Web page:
Arcade Fire | First Impressions of The Suburbs

The Montreal, Quebec, Canada based band Arcade Fire is set to release their third full length album called The Suburbs. Arcade Fire was one of those bands that came out of Montreal during the middle of the 00s but unlike most of their geographical contemporaries, Arcade Fire managed to tap into a wider fan base. It’s hard to call them an “indie” band any more since they are signed to a record and are known here and abroad. Their sound can only be classified in vulgar generalization like baroque pop, new wave (or my personal favorite alterative rock… what sort of rock music does fall under the alterative category in one way or another?).  Arcade Fire style is quite eclectic and in The Suburbs seems to be growing ever more so.   
The first two albums of Arcade Fire, Funeral (2004) and Neon Bible (2007) were both met with critical praise and were adored by fans, spawning a whole movement of Deadhead like followers.  Though the two albums have very different tones they do have one thing in common which is they are expressed with a level of intensity and emotional energy that other bands only hope to achieve.  In fact the energy require to pull off a live performance of the band’s firs two album may have come into play when penning their new album The Suburbs. The Suburbs has a much more mature tone than the previous two albums, taking on some characteristics more akin to Bruce Springsteen at some points (Modern Man) while at others experiments with synth rhythm backed numbers (Sprawl II (Mountains Beyond Mountains)) that boarder on nostalgic which cause piercing brightly coloured flashes of The Human League music videos.

The most distinctive aspect of The Suburbs in contrast with Funeral and Neon Bible is the lyrical perspective, it seems to have shifted away from a more youthful ideology to more practical concerns, the road, the growing generational divide, seeing friends begin to take on “adult” role and trying to look the part. The underlined idea that seems to permeate The Suburbs are the worries that come with the post university/pre suburban life realization that you’re going to become just another suite that will live and die splitting time between the city and the suburbs.  This idea is driven home with the track Suburban War.   Top tracks on The Suburbs are, Ready To Start, Modern Man, Rococo, Suburban War and Sprawl II (Mountains Beyond Mountains).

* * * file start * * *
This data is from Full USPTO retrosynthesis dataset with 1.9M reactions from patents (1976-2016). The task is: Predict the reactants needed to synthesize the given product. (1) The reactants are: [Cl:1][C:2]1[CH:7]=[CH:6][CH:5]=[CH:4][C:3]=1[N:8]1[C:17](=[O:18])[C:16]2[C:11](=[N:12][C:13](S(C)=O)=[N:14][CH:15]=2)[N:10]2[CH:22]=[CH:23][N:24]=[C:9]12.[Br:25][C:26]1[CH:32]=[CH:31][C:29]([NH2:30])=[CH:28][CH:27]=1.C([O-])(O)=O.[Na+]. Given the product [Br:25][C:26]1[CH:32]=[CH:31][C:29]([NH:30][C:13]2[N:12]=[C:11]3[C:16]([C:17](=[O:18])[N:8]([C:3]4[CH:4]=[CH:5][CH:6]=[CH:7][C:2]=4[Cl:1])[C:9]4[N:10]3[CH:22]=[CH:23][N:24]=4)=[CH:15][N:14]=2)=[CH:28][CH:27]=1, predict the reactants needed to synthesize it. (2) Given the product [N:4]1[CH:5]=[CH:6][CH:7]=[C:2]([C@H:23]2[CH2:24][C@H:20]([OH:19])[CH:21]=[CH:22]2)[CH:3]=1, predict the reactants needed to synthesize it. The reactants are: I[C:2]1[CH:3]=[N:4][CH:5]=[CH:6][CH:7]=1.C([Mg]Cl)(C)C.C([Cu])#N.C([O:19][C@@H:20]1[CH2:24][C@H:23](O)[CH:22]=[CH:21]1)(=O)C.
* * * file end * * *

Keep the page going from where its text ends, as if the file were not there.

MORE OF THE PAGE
Track List For The Suburbs Due Out August 2nd 2010.
1. The Suburbs
2. Ready to Start
3. Modern Man
4. Rococo
5. Empty Room
6. City with No Children
7.  Half Light I
8.  Half Light II (No Celebration)
9.  Suburban War
10. Month of May
11. Wasted Hours
12. Deep Blue
13. We Used to Wait
14.  Sprawl I (Flatland)
15. Sprawl II (Mountains Beyond Mountains)
16. The Suburbs (Continued)


Ra Ra Riot | Boy EP

Ra Ra Riot has recently released a three track EP entitled Boy. If you don’t know about Ra Ra Riot, it is a New York based band and is expected to release their second full length album The Orchard later this year after releasing The Rhumb Line back in 08’. The band’s lyrics, sung by Wes Miles, speak volumes and are accompanied very naturally by violin and cello. Their debut album The Rhumb Line is populated with tracks executed with ease though the skill involved in performing them may be greater than the seeming simplicity that each song may let on. The Boy EP may only have three tracks but gives us a glimpse of what’s to come. The highlight of the EP is Keep It Quiet (Bear), which is set to the background crackling of a fire and an accordion put to Miles vocal contribution. Very simply, very beautiful.